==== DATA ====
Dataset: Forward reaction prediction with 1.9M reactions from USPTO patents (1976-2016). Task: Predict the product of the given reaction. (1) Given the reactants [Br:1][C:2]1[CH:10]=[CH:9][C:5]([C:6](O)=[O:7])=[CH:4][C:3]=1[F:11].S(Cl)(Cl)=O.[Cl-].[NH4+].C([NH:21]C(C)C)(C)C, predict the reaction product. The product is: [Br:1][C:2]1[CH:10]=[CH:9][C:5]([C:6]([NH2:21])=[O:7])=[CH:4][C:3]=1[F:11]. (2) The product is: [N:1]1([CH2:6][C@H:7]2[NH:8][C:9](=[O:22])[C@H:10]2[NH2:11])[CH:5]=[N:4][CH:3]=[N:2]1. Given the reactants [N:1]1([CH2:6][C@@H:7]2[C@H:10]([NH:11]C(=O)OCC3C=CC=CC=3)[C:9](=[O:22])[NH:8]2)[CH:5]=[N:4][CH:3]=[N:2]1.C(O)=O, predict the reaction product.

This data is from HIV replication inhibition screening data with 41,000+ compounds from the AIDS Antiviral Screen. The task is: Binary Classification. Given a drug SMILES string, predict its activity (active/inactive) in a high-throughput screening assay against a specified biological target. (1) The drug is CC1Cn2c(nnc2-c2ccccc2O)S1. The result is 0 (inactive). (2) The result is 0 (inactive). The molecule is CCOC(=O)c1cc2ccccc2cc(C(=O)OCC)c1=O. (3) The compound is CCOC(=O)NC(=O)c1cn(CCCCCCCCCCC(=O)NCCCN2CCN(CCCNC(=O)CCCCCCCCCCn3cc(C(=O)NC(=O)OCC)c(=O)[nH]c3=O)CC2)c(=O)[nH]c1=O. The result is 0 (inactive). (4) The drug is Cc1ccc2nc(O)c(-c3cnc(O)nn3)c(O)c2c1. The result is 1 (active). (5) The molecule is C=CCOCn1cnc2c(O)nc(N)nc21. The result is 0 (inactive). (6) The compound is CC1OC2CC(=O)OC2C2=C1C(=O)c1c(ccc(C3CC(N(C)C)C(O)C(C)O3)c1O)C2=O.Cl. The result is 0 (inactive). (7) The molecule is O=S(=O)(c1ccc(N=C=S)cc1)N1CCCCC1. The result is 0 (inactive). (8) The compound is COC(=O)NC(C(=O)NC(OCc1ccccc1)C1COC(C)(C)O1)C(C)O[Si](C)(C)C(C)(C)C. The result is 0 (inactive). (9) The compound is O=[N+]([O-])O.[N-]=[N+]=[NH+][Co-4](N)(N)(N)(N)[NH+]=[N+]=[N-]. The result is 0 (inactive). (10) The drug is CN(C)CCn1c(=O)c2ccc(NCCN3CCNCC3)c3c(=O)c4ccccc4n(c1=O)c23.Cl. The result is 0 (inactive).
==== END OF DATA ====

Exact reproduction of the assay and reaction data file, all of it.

Dataset: Forward reaction prediction with 1.9M reactions from USPTO patents (1976-2016). Task: Predict the product of the given reaction. (1) Given the reactants [Br:1][C:2]1[CH:10]=[CH:9][C:5]([C:6](O)=[O:7])=[CH:4][C:3]=1[F:11].S(Cl)(Cl)=O.[Cl-].[NH4+].C([NH:21]C(C)C)(C)C, predict the reaction product. The product is: [Br:1][C:2]1[CH:10]=[CH:9][C:5]([C:6]([NH2:21])=[O:7])=[CH:4][C:3]=1[F:11]. (2) The product is: [N:1]1([CH2:6][C@H:7]2[NH:8][C:9](=[O:22])[C@H:10]2[NH2:11])[CH:5]=[N:4][CH:3]=[N:2]1. Given the reactants [N:1]1([CH2:6][C@@H:7]2[C@H:10]([NH:11]C(=O)OCC3C=CC=CC=3)[C:9](=[O:22])[NH:8]2)[CH:5]=[N:4][CH:3]=[N:2]1.C(O)=O, predict the reaction product.

This data is from HIV replication inhibition screening data with 41,000+ compounds from the AIDS Antiviral Screen. The task is: Binary Classification. Given a drug SMILES string, predict its activity (active/inactive) in a high-throughput screening assay against a specified biological target. (1) The drug is CC1Cn2c(nnc2-c2ccccc2O)S1. The result is 0 (inactive). (2) The result is 0 (inactive). The molecule is CCOC(=O)c1cc2ccccc2cc(C(=O)OCC)c1=O. (3) The compound is CCOC(=O)NC(=O)c1cn(CCCCCCCCCCC(=O)NCCCN2CCN(CCCNC(=O)CCCCCCCCCCn3cc(C(=O)NC(=O)OCC)c(=O)[nH]c3=O)CC2)c(=O)[nH]c1=O. The result is 0 (inactive). (4) The drug is Cc1ccc2nc(O)c(-c3cnc(O)nn3)c(O)c2c1. The result is 1 (active). (5) The molecule is C=CCOCn1cnc2c(O)nc(N)nc21. The result is 0 (inactive). (6) The compound is CC1OC2CC(=O)OC2C2=C1C(=O)c1c(ccc(C3CC(N(C)C)C(O)C(C)O3)c1O)C2=O.Cl. The result is 0 (inactive). (7) The molecule is O=S(=O)(c1ccc(N=C=S)cc1)N1CCCCC1. The result is 0 (inactive). (8) The compound is COC(=O)NC(C(=O)NC(OCc1ccccc1)C1COC(C)(C)O1)C(C)O[Si](C)(C)C(C)(C)C. The result is 0 (inactive). (9) The compound is O=[N+]([O-])O.[N-]=[N+]=[NH+][Co-4](N)(N)(N)(N)[NH+]=[N+]=[N-]. The result is 0 (inactive). (10) The drug is CN(C)CCn1c(=O)c2ccc(NCCN3CCNCC3)c3c(=O)c4ccccc4n(c1=O)c23.Cl. The result is 0 (inactive).